Tag: magical thinking

An Epidemic of Magical Thinking


When was the last time you stated a thought like, “At least we haven’t completely lost our republic,” and followed that with a quickly stated, “Knock on wood,” looking for a wooden object or knocking your forehead as an easy substitute? Or made a wish when blowing out candles on your birthday cake? Or carried a rabbit’s foot or other favored item for good luck? Many of us follow these practices and sometimes even realize that we do them playfully, without an expectation for results. Mostly. These wishes and desires are a form of “magical thinking” and are relatively harmless in most situations. But I propose that in this time of COVID-19, magical thinking has infected the worldwide population.

What is the definition of magical thinking? Here is one definition:

Magical thinking refers to the idea that you can influence the outcome of specific events by doing something that has no bearing on the circumstances.

Quote of the Day: Just a Tool


“Masks are a tool, useful in the right application. They’ve become a political fetish object for reasons that have nothing to do with their utility.” Prof. Glenn “Instapundit” Reynolds

I never expected to hear this much debate over masks outside of a superhero comic convention. Posts here bounce back and forth between people who wear masks and those who oppose them. Then you have people who are constantly watching for someone to not wear their mask. It’s no longer just a layer of absorbent material worn over the nose and mouth, it is a symbol of fighting against the pandemic — a literal virtue signal.

Magical Thinking (or, Nobody Knows Nothin’)


When I was a budding novelist, I quickly learned that the publishing world didn’t care about my aspirational goals. I had to conform to the publisher, not vice versa. As many positive thoughts as I lavished on my first novel, it never saw print because it wasn’t very good. Eventually I learned, over the 20-year process of writing three more unpublished novels, how to write fiction. It’s true that I probably wouldn’t have learned if I hadn’t believed in raw talent worth developing. Positive thinking, while it bridged no gaps, at least provided a launching platform. But between the dream and the realization was a long (like, 20-year) stretch of hard work.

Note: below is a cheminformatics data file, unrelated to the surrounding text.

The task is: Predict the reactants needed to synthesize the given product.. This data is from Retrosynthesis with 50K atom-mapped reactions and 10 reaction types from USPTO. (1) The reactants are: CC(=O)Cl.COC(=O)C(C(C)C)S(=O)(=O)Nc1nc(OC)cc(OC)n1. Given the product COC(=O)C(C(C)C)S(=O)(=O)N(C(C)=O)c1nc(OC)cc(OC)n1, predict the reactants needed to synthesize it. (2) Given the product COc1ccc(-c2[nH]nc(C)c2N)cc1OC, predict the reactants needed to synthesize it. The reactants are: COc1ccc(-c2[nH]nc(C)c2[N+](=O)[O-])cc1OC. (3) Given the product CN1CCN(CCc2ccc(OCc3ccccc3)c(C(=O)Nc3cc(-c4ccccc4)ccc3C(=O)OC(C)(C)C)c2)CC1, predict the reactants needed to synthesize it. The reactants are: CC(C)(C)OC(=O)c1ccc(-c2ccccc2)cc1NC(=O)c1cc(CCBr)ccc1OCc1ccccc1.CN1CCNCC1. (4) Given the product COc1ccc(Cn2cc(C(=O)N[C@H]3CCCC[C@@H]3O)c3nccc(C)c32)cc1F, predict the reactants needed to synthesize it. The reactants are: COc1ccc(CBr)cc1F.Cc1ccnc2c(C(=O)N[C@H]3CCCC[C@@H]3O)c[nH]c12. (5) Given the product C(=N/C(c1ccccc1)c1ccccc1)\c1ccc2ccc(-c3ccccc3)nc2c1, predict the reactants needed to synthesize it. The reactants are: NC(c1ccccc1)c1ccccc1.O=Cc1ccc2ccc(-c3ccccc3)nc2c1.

For some time now, I’ve had the feeling that our culture is marked, not by positive thinking, but by magical thinking. Psychologically, “magical thinking” is the belief that one’s personal thoughts, fears, and goals influence the outside world. Young children indulge in magical thinking all the time: a child who prays every night that his parents will stop fighting, for instance, could feel he’s to blame when Mom and Dad stop the fights by splitting up. This is normal for kids, but a grownup who indulges in such fantasies is called schizophrenic. Or a politician.

You remember when Barack Obama, after winning the Democrat presidential nomination, inspired his followers with rhetoric about the day the oceans stopped rising. Or Donald Trump’s acceptance speech at the Republican convention: “I alone can fix.” Trump at least had actually built things with steel and concrete, while Obama had built nothing but his own persona. But both were overpromising based on a magical (or at least inflated) view of themselves in the world.

Quote of the Day: Central Planning and Coronavirus


“The great myth of central planning is that capital can be rationally allocated through the elimination of profit and incentive. And that will just magically produce the right outcomes for society.” – Tom Luongo

The Chicom Coronovirus lockdown is a great illustration of this quote. The government is deciding what businesses are “essential” and “nonessential.” The reality is under normal circumstances (under circumstances when the government is not picking winners and losers that is) no private-sector job is nonessential. A profit-making company cannot afford nonessential employees. Too many of them and the business goes broke.

Member Post


Leave it to academics to tell us that the haruspices were basically right, if a little off the mark. Instead of wasting their time inspecting sheep entrails, the Romans should have been poking around the innards of rich white men. Because white people have racist stomachs: Can a person’s belief in racial hierarchy—for example, that […]

Join Ricochet!

This is a members-only post on Ricochet's Member Feed. Want to read it? Join Ricochet’s community of conservatives and be part of the conversation. Join Ricochet for Free.